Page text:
LightStim are a set of consumer handheld devices that claim to use light therapy to heal your body. Specifically, LightStim have three different models that use UV-free LEDs of different colors to treat acne, wrinkles, and pain. They state their devices are FDA-cleared and recommended by dermatologists, estheticians, and plastic surgeons around the US.
How LightStim Works
Each of the three LightStim models looks like a handheld shower nozzle; but instead of gushing water, they emit LEDs from a specific color spectrum. For example they state LightStim for Wrinkles has 72 LEDs of Amber, Light Red, Dark Red, and Infrared.
They claim that LEDs are therapeutic and work like rays of the sun, minus harmful UVs, to deliver energy to the body and stimulate it to regenerate cells.
To use LightStim, they instruct you to place over the area of the body you’d like to heal and leave it there (3 minutes for Wrinkles, 3-4 for Acne, and 5-30 for Pain). Then, move on to the next spot until completely done.
$249 for each model, which includes free shipping, carrying case, cream or serum and even an iPhone app. (LightStim for Acne is listed as “coming soon.”)
Each LightStim device comes with 5-year warranty and 90-day satisfaction guarantee or your money back. They add LightStim products need no batteries, cartridges, or replacement LEDs.
Bottom Line: Do LightStim Lights Work?
LightStim lights certainly look cool (and probably even more so in the dark) and we like the 5-year warranty and 90-day guarantee. But is LED light therapy any good? Here’s some info we found out:
LED therapy for pain: there is some evidence that infrared therapy can help with chronic low back pain. However, these lights are from medical-grade devices with thousands of lights that can fine-tune the wavelength. Consumer products like LightStim have much fewer lights in a broader spectrum.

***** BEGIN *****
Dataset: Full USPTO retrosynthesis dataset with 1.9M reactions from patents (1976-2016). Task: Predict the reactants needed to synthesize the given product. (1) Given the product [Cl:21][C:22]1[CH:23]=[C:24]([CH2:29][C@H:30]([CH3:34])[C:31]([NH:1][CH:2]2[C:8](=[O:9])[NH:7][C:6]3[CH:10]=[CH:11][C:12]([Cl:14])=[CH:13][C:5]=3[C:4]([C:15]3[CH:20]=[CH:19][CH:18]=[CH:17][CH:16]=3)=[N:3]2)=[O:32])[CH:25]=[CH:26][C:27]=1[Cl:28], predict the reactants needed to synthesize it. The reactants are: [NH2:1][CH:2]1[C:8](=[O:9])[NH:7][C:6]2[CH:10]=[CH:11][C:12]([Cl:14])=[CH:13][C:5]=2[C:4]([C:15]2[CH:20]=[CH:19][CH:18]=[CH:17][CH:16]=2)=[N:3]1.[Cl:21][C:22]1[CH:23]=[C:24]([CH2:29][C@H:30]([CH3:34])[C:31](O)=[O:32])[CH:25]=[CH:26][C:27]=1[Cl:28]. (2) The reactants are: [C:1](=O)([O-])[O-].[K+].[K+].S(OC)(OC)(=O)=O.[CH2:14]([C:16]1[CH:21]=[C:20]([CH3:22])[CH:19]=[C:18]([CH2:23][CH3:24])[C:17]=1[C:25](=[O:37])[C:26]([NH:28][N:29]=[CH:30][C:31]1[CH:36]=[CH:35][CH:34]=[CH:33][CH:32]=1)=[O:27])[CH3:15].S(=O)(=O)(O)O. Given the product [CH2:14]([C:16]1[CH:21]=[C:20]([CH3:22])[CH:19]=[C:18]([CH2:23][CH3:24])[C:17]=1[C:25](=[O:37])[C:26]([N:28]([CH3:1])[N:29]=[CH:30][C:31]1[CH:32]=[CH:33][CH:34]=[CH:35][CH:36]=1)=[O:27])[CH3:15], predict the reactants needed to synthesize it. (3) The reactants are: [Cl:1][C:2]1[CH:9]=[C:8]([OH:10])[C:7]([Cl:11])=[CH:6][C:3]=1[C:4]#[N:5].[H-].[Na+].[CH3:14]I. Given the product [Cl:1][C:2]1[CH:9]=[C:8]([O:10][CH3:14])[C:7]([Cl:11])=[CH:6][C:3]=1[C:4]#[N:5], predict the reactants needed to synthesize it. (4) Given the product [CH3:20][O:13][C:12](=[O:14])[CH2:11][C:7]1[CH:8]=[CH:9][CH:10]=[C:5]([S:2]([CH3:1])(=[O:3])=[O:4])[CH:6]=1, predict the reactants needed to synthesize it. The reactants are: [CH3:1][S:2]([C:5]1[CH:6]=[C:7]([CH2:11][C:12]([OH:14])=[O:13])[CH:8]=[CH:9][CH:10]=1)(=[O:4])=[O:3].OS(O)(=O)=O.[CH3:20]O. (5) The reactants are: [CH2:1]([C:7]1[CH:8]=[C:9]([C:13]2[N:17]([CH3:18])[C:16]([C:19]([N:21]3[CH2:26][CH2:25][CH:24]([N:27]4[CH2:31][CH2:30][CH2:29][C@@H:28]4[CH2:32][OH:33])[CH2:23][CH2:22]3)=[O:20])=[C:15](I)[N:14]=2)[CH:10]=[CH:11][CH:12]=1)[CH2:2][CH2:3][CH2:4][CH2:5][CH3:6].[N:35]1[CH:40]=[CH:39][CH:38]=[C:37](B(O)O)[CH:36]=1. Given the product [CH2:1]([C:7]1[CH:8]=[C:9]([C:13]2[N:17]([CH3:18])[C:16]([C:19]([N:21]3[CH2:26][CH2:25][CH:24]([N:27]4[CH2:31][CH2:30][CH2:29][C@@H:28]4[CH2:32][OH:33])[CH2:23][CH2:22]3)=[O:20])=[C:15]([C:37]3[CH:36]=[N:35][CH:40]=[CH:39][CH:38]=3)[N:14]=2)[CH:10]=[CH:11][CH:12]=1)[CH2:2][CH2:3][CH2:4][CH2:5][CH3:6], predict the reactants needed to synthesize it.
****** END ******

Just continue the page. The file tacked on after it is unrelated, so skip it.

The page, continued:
LED therapy for wrinkles: the Good Housekeeping Research Institute did a study on anti-aging lights and found that while participants’ skin quality did improve, it was very slight and did nothing for fine lines and wrinkles.
LED therapy for acne: according to the Mayo Clinic website, there is evidence that blue light and/or red light can kill bacteria that cause acne on the face; studies testing consumer models found temporary improvement only for mild-to-moderate acne.
In other words, LEDs seem to have very limited, temporary benefits for these particular ailments. Because LightStim devices are for home use and less powerful than one you’d find at the doctor’s office, you will possibly have to spend a very long time every day using the lights to see a very small difference in your appearance or level of pain.
Let us know your experience with LightStim below!